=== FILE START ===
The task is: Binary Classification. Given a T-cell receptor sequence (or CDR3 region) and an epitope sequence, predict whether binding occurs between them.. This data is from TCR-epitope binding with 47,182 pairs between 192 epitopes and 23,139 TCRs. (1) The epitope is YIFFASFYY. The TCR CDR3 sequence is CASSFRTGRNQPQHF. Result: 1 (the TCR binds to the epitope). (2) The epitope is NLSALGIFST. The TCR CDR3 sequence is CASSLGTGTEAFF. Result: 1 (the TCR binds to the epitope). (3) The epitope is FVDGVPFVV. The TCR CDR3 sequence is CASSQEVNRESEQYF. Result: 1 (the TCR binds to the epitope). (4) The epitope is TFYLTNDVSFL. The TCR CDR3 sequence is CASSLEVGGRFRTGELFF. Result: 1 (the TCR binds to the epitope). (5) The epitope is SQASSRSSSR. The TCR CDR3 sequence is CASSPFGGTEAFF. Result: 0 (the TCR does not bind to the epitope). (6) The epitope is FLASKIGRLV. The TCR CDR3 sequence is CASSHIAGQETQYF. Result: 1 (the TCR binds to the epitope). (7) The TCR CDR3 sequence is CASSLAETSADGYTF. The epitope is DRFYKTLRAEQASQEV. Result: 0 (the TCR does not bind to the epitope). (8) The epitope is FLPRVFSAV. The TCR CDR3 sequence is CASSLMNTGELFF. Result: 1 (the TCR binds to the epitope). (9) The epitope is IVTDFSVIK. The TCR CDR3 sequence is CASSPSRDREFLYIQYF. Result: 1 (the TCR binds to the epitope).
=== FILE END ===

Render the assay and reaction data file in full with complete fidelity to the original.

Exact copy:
The task is: Binary Classification. Given a T-cell receptor sequence (or CDR3 region) and an epitope sequence, predict whether binding occurs between them.. This data is from TCR-epitope binding with 47,182 pairs between 192 epitopes and 23,139 TCRs. (1) The epitope is YIFFASFYY. The TCR CDR3 sequence is CASSFRTGRNQPQHF. Result: 1 (the TCR binds to the epitope). (2) The epitope is NLSALGIFST. The TCR CDR3 sequence is CASSLGTGTEAFF. Result: 1 (the TCR binds to the epitope). (3) The epitope is FVDGVPFVV. The TCR CDR3 sequence is CASSQEVNRESEQYF. Result: 1 (the TCR binds to the epitope). (4) The epitope is TFYLTNDVSFL. The TCR CDR3 sequence is CASSLEVGGRFRTGELFF. Result: 1 (the TCR binds to the epitope). (5) The epitope is SQASSRSSSR. The TCR CDR3 sequence is CASSPFGGTEAFF. Result: 0 (the TCR does not bind to the epitope). (6) The epitope is FLASKIGRLV. The TCR CDR3 sequence is CASSHIAGQETQYF. Result: 1 (the TCR binds to the epitope). (7) The TCR CDR3 sequence is CASSLAETSADGYTF. The epitope is DRFYKTLRAEQASQEV. Result: 0 (the TCR does not bind to the epitope). (8) The epitope is FLPRVFSAV. The TCR CDR3 sequence is CASSLMNTGELFF. Result: 1 (the TCR binds to the epitope). (9) The epitope is IVTDFSVIK. The TCR CDR3 sequence is CASSPSRDREFLYIQYF. Result: 1 (the TCR binds to the epitope).